Enjoying the grape harvest
Of all the fruits I grow in my garden I think the grape vines are the most reliable and versatile. Being vines they are perfect to block views I don’t want, decorate arbors and cover plain fences. In the summer they become laden with heavy clusters of tasty round fruits that are juicy and refreshing in the heat of summer. This is one plant that seems to produce enough food for my needs, the wildlife and even all the neighbors.
In fact, most years I end up piling them up on neighbor’s doorsteps, ringing the bell and running away since I have so many. Another good home for excess crops is the food bank. A drop off at the senior center always brings smiles, too.
Although I am fortunate to live in Southern California where I have a wide range of excellent grape varieties to grow for eating or for making wine, there are varieties that are adapted to climates of all different types. So you can probably enjoy growing these useful and beautiful vines in your garden, too, no matter where you live.
There are elaborate pruning techniques that are important for commercially grown plants or vines that need to be properly trained. Good pruning in the winter will assure healthier, better producing and attractive vines. But grapes are quite forgiving and you can have lovely, productive plants without fussing too much. I find you can get away with simply pruning back severely at the end of the autumn even if you don’t carefully count the nodes. Even unpruned vines often produce well enough, although the size of the grape and some of the quality may be lost over time. Growing grapes for the home garden need not be an exact science to enjoy a fine harvest.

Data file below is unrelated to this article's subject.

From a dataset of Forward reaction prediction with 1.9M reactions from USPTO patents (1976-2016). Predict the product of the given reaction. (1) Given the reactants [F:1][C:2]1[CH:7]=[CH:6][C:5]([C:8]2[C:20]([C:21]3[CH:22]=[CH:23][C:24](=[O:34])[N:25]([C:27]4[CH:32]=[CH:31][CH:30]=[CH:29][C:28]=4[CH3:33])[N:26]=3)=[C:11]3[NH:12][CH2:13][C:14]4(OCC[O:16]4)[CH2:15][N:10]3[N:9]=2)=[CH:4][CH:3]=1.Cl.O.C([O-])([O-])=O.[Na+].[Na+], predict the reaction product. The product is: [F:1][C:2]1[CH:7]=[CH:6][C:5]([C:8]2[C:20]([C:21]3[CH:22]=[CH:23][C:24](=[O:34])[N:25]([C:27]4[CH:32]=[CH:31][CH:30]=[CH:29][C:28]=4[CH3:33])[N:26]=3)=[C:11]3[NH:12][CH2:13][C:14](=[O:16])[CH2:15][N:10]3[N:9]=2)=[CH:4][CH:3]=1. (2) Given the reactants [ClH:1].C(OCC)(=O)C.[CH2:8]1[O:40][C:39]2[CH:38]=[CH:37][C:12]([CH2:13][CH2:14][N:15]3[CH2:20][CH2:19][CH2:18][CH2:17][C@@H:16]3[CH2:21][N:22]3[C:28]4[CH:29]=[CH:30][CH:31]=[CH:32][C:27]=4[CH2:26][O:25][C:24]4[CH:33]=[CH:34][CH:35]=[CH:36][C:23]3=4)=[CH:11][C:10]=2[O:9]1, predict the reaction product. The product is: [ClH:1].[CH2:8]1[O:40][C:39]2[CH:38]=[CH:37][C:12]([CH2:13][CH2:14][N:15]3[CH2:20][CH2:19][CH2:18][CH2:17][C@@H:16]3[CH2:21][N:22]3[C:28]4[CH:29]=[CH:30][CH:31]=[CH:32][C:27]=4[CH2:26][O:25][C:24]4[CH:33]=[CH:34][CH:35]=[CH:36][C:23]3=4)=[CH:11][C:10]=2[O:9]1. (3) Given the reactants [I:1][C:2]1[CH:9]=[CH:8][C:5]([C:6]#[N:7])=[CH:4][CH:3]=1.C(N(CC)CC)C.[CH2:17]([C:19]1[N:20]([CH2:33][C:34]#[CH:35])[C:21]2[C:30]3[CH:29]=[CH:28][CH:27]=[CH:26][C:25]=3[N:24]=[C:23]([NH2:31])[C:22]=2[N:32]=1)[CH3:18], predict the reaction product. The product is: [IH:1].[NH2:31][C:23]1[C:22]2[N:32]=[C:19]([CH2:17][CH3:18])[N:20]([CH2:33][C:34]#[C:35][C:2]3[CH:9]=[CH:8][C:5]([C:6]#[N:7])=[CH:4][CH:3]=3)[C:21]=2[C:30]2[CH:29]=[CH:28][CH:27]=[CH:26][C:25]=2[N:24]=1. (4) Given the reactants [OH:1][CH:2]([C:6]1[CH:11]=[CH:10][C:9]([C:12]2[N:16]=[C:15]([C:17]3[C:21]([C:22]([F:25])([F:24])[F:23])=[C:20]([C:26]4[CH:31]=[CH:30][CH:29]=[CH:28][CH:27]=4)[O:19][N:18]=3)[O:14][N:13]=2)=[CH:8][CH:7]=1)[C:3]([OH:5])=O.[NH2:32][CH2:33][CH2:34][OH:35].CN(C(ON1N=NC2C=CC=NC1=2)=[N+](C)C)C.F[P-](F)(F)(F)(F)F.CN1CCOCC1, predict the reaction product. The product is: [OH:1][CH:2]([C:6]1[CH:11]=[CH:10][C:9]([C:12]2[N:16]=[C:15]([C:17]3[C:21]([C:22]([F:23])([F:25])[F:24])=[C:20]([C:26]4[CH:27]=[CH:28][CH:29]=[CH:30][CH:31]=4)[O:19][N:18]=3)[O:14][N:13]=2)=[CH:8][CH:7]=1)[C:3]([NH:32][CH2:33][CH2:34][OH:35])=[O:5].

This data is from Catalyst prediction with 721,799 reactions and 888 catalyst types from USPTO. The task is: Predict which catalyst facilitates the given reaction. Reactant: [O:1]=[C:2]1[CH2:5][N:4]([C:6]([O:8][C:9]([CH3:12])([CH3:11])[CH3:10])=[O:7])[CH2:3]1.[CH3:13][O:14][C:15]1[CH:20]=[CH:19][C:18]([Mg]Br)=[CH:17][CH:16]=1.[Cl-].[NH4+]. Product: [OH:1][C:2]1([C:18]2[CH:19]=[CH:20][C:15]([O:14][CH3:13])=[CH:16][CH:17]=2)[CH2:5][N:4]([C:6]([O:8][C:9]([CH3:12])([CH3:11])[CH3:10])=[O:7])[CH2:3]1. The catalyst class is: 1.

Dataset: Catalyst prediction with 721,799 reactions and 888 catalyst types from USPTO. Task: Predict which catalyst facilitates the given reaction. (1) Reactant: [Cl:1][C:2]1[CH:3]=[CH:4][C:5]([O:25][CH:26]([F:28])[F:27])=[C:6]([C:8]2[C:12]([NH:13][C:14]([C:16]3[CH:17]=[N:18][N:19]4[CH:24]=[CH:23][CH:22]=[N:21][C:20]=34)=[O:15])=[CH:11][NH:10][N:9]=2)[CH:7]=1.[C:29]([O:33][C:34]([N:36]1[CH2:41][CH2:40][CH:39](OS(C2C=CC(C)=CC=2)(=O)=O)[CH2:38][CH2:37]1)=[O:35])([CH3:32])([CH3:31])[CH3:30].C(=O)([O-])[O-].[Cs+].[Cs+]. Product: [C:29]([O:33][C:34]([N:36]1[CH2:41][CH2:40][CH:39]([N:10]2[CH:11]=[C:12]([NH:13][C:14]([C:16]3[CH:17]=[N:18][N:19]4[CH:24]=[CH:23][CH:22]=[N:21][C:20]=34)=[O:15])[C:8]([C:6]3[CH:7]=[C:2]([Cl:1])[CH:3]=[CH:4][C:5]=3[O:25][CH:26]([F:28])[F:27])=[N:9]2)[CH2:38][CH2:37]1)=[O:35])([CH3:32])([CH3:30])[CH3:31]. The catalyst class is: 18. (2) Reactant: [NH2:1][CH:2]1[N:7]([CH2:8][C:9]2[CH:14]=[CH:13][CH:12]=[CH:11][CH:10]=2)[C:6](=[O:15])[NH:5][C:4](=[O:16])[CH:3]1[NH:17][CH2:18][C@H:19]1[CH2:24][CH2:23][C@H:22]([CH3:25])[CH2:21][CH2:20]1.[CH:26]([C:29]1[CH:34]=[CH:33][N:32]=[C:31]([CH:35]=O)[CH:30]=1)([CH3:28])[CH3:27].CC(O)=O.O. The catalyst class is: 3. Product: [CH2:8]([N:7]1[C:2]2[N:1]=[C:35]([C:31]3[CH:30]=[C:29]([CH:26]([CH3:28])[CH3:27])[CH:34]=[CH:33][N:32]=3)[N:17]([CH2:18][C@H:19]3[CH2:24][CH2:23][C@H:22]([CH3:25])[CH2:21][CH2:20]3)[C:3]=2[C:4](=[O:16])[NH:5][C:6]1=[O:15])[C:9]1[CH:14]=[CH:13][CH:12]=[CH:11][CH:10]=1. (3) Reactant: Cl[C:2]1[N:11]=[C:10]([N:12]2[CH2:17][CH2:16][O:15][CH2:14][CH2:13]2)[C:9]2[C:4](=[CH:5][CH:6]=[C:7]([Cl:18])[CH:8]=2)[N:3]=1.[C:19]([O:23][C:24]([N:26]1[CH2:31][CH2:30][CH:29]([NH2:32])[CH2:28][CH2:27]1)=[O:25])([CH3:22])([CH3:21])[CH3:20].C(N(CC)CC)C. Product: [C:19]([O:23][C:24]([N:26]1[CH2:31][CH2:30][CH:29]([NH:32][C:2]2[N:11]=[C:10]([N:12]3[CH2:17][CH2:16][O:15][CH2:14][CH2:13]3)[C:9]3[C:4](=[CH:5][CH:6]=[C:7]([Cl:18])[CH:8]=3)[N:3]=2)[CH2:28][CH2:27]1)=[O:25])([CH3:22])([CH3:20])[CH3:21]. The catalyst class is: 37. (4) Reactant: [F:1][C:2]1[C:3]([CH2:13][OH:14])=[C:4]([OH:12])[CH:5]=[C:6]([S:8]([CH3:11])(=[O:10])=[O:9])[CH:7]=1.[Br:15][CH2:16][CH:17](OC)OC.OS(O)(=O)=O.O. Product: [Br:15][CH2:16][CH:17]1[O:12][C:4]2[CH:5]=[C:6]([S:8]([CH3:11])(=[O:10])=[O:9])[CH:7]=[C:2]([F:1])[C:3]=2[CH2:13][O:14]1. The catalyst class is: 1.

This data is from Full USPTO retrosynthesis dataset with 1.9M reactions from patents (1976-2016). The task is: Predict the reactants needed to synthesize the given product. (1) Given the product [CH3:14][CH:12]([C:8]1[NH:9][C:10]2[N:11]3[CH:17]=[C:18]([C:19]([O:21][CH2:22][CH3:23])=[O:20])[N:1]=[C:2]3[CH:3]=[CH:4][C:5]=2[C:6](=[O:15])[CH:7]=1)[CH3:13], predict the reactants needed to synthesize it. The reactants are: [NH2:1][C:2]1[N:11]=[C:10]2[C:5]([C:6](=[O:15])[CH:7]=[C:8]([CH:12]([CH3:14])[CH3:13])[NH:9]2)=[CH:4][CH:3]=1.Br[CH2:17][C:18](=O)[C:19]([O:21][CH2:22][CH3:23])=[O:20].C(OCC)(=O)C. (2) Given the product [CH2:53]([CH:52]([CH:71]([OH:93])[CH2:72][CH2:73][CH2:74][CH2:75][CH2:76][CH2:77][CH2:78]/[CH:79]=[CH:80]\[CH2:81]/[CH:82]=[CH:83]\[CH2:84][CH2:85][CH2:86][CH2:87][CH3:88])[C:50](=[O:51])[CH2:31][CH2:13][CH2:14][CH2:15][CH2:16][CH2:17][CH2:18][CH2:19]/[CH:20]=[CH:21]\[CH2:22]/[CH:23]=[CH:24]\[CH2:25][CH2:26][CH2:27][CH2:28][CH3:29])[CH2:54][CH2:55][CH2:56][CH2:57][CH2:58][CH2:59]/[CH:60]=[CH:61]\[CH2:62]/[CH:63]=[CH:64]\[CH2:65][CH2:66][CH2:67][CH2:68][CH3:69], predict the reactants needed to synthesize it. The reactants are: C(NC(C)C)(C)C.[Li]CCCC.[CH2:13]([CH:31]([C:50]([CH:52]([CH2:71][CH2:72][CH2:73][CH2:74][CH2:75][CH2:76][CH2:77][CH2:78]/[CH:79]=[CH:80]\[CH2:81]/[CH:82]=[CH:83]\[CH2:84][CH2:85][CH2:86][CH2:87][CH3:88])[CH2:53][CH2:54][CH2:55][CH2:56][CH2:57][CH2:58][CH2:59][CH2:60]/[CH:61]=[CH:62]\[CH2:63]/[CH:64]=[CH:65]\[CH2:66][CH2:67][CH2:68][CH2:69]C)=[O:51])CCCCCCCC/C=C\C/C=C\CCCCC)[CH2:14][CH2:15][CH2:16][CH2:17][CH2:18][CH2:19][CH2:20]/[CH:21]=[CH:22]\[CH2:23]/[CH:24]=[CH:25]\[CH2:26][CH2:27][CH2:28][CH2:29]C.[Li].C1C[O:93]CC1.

I don’t know about you, but I love growing – and eating – grapes. Mine are clean and organic, and they are tastier, healthier and much cheaper than the ones I can buy at the supermarket. So off I go again today to fill my bags with more goodies from the garden to eat and to share. Grapes are fun.
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